“Alarming new rumors were in circulation all day yesterday,” said Marissa Rhee, project archivist for exhibits at the Hoover Institution. “The Bolsheviks are undoubtedly preparing something in Petrograd. But what? A bluff, or really the seizure of power?”
Rhee was reading from a recently translated diary entry written on October 25, 1917 (O.S.), as the Russian Revolution was unfolding. The diary was just one of several archival sources on display at the Hoover Library and Archives during a special course about the revolution for middle school, high school, and community college instructors. The course is one of many professional development offerings for local teachers developed by Stanford Global Studies and the Center to Support Excellence in Teaching (CSET), with partial funding from the U.S. Department of Education Title VI grant.
As part of the course, the participants received a private tour of The Crown Under the Hammer: Russia, Romanovs, Revolution exhibit at the Hoover Institution Library and Archive and the Cantor Art Museum, as well as a lecture about the revolution from Bertrand Patenaude, a Hoover research fellow and a lecturer in history and international relations at Stanford.
Crystal Dunn, who teaches world history and AP European history at Madera High School, hoped to find new artifacts through the course that she could share with her students. She brought back pictures of the original letters written by the imperial Romanov children while they were in exile, which helped personalize their story for her students. “I was able to bring my own learning to a higher level through the lectures, and I left with resources, including formative assessments, which I was able to use in my classroom the next week — and my students were successful with them,” she said.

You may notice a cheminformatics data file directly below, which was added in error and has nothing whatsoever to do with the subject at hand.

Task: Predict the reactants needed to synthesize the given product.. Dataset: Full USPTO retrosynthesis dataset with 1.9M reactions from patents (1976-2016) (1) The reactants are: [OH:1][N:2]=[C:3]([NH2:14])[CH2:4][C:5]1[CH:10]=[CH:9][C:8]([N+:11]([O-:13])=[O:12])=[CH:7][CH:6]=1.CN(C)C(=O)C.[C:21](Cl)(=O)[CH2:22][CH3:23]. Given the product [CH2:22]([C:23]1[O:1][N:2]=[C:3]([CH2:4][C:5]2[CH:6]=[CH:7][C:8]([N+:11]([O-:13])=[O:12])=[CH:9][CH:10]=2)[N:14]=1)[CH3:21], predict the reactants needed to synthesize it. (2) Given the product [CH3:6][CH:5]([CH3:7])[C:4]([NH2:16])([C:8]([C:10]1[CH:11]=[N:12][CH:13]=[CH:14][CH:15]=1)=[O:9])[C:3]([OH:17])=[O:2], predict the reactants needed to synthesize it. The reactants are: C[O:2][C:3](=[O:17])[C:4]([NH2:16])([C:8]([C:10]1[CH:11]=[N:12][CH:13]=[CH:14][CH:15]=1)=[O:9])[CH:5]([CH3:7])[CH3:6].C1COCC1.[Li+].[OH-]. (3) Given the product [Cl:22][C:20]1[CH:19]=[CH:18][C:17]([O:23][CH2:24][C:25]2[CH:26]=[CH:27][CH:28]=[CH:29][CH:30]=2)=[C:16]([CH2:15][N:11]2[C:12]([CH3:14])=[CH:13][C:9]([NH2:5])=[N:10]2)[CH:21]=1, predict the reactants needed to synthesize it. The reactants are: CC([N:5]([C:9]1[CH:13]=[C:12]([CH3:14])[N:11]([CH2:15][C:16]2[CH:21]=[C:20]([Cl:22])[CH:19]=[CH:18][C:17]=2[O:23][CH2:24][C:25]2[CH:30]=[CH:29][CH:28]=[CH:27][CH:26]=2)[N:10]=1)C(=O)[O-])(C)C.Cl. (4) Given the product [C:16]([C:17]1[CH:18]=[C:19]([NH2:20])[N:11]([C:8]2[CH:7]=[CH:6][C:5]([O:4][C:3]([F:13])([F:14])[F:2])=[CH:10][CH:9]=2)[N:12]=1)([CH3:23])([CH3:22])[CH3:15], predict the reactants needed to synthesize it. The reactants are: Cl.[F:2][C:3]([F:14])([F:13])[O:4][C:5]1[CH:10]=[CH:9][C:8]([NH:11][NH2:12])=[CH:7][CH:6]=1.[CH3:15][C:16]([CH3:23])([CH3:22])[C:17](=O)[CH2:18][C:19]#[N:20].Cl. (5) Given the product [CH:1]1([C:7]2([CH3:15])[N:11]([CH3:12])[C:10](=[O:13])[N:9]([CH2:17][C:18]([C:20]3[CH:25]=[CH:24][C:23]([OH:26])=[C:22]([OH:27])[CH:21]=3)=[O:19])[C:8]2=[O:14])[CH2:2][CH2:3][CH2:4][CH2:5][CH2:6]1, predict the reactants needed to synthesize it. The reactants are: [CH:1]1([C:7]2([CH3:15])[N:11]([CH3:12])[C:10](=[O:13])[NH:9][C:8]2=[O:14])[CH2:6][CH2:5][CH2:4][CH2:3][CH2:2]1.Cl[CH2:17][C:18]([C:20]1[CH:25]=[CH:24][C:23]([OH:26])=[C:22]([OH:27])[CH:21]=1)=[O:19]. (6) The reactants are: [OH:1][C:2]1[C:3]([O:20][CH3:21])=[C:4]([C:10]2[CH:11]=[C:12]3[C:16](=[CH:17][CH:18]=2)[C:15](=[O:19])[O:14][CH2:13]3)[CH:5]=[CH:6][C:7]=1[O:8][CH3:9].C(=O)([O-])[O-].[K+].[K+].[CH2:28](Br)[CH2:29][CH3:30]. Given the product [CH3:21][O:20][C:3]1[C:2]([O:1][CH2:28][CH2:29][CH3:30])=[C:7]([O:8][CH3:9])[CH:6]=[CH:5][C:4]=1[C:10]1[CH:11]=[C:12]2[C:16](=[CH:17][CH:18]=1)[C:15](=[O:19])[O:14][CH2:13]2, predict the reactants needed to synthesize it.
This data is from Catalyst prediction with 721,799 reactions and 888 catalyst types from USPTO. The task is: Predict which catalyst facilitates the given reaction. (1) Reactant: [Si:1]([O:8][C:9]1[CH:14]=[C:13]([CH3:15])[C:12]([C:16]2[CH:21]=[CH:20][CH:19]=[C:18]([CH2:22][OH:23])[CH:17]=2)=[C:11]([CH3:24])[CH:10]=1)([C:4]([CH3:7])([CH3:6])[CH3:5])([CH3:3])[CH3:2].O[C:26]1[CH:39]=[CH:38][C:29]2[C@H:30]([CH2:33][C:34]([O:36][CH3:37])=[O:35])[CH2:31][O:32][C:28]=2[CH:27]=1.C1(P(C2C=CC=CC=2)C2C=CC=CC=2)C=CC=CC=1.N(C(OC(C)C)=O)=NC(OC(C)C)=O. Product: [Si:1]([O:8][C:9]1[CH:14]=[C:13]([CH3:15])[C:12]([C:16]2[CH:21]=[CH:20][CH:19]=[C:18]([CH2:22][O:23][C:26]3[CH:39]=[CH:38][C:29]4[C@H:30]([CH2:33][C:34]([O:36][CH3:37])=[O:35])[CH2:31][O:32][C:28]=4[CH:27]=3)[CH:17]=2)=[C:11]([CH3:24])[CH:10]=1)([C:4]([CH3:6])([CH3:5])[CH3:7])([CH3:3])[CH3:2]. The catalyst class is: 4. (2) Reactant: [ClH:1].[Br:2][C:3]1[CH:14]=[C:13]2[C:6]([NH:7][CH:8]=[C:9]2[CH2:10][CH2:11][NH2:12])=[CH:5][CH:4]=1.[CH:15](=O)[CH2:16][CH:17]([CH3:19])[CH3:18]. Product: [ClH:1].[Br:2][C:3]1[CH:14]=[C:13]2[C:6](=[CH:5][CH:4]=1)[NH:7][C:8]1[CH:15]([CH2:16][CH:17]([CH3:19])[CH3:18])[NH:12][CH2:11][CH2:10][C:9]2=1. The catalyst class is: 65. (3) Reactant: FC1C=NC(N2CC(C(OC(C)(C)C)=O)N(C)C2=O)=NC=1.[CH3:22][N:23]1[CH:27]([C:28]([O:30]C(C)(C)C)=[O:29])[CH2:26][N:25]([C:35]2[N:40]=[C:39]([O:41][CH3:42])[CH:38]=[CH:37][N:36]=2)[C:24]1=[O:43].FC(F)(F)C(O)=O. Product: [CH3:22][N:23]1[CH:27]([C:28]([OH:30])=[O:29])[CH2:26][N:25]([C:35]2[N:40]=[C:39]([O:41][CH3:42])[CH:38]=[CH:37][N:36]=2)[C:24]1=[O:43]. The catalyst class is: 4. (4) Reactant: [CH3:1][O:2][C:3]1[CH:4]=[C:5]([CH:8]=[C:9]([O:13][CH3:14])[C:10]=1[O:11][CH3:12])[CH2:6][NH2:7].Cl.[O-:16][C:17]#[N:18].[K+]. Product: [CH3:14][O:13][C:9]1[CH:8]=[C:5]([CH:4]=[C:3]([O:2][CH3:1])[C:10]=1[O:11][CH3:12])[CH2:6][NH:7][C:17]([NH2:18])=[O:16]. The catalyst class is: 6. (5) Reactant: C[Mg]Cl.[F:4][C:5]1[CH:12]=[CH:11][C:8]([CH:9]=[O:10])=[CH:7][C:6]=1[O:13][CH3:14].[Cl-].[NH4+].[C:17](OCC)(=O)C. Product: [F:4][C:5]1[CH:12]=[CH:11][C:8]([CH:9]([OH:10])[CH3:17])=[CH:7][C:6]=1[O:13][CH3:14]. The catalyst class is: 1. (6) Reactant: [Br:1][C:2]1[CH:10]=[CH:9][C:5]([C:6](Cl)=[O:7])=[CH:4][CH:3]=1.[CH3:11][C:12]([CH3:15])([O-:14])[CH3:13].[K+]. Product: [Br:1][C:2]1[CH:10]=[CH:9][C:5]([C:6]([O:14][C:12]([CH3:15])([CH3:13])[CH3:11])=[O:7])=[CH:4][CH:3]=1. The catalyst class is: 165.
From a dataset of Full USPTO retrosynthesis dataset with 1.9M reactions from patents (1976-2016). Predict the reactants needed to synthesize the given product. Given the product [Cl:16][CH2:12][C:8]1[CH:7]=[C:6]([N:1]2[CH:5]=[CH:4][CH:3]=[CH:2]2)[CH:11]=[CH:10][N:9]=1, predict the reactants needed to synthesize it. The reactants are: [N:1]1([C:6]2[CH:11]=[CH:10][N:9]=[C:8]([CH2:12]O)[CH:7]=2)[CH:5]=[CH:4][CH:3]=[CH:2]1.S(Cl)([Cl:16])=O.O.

The class included a screening of October: Ten Days That Shook the World, a 1927 Soviet silent film by the renowned filmmaker Sergei Eisenstein. Afterwards, Pavle Levi, Associate Professor of Film and Media Studies, spoke about the period’s flourishing art and cinema movement — Constructivism. Known as “art in the service of the revolution,” Constructivist works were machine- and engineering-inspired and focused on the process of assembly and montage. “Whenever there is revolution, there is not only destruction but also much construction. The art component really shows all the creative energy that went into building the new society,” explains Jovana Knežević, Associate Director of the Center for Russian, East European, and Eurasian Studies, who helped develop the course.
Knežević delivered the final lecture about the revolution in the broader context of the First World War and also discussed how both are commemorated in Russia today. “The centenary of the war and the revolution raises the question of how to remember these events today,” she explains. “In a turn of events historiographically, the current regime in Russia has embraced the Great War as a heroic sacrifice while marginalizing the commemoration of the Bolshevik revolution.”
Throughout the weekend, participants also attended pedagogical sessions that connected the film, exhibits, and lectures with their teaching. Specifically, participants selected sources from the lectures and archival visits and created their own formative assessments, which are activities teachers use to prompt student thinking and adjust instruction so as to maximize learning.“The inclusion of art in this particular course helped teachers consider how history can be taught using a variety of types of ‘documents’ — film and visuals included,” says Nicole Lusiani Elliott, an instructional coach at CSET who facilitated the course. “This is exemplary of the very best way we leverage all that Stanford has to offer.”
View additional professional development opportunities for K-14 educators offered through Stanford Global Studies and the Center to Support Excellence in Teaching, including a course on global migration in April.